Research ArticleBRAIN TUMOR

Wnt-mediated endothelial transformation into mesenchymal stem cell–like cells induces chemoresistance in glioblastoma

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Science Translational Medicine  26 Feb 2020:
Vol. 12, Issue 532, eaay7522
DOI: 10.1126/scitranslmed.aay7522

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Endothelial transformation in glioblastoma

Glioblastoma (GBM) is one of the most aggressive brain tumors. GBM is characterized by resistance to cytotoxic therapies and extensive vascular abnormalities. It has been recently shown that GBM-associated endothelial cells (ECs) might play a role in GBM cytotoxic resistance. Now, Huang et al. used in vitro cell cultures and in vivo models to investigate the role of ECs in pharmacoresistance. The authors showed that GBM-associated ECs acquired a mesenchymal stem cell–like phenotype, driving tumor resistance. Mesenchymal transformation was triggered by Wnt/β-catenin signaling activation in ECs. In a mouse model, β-catenin inhibition sensitized GBM to cytotoxic treatment, suggesting that combining cytotoxic therapy with Wnt signaling inhibition might overcome pharmacoresistance in GBM.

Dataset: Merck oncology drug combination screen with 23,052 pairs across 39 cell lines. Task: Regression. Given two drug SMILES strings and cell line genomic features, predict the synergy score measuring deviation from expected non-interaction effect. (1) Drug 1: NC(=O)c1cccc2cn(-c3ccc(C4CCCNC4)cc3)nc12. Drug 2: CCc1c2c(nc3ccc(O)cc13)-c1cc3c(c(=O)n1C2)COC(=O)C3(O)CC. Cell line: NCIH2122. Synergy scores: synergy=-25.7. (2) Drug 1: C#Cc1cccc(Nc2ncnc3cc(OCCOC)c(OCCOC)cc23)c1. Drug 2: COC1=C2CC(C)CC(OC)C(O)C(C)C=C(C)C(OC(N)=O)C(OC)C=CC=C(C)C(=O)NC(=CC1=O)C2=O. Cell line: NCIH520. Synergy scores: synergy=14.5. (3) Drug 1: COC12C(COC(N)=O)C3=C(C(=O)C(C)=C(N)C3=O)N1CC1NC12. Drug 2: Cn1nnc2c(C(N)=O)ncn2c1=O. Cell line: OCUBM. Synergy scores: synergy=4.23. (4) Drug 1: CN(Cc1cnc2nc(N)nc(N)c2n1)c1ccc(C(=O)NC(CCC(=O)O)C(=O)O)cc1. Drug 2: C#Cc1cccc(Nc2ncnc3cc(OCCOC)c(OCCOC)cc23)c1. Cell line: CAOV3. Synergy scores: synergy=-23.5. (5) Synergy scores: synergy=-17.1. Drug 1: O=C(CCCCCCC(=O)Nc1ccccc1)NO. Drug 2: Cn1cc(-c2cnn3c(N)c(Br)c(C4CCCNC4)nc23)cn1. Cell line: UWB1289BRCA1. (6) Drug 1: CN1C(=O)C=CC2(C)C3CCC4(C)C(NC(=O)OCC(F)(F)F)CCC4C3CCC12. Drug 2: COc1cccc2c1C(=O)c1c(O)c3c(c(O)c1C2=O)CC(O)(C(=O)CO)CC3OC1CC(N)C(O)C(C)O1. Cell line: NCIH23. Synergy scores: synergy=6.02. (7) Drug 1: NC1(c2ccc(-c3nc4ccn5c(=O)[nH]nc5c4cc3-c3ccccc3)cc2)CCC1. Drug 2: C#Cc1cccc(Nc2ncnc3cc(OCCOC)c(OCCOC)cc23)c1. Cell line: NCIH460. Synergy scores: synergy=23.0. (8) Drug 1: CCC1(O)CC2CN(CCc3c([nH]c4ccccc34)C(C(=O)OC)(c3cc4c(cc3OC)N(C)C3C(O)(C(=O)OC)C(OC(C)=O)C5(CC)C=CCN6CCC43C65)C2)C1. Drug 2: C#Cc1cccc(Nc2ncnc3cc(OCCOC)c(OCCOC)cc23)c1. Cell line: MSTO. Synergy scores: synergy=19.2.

Abstract

Therapeutic resistance remains a persistent challenge for patients with malignant tumors. Here, we reveal that endothelial cells (ECs) acquire transformation into mesenchymal stem cell (MSC)–like cells in glioblastoma (GBM), driving tumor resistance to cytotoxic treatment. Transcriptome analysis by RNA sequencing (RNA-seq) revealed that ECs undergo mesenchymal transformation and stemness-like activation in GBM microenvironment. Furthermore, we identified a c-Met–mediated axis that induces β-catenin phosphorylation at Ser675 and Wnt signaling activation, inducing multidrug resistance–associated protein-1(MRP-1) expression and leading to EC stemness-like activation and chemoresistance. Last, genetic ablation of β-catenin in ECs overcome GBM tumor resistance to temozolomide (TMZ) chemotherapy in vivo. Combination of Wnt inhibition and TMZ chemotherapy eliminated tumor-associated ECs, inhibited GBM growth, and increased mouse survival. These findings identified a cell plasticity–based, microenvironment-dependent mechanism that controls tumor chemoresistance, and suggest that targeting Wnt/β-catenin–mediated EC transformation and stemness activation may overcome therapeutic resistance in GBM.

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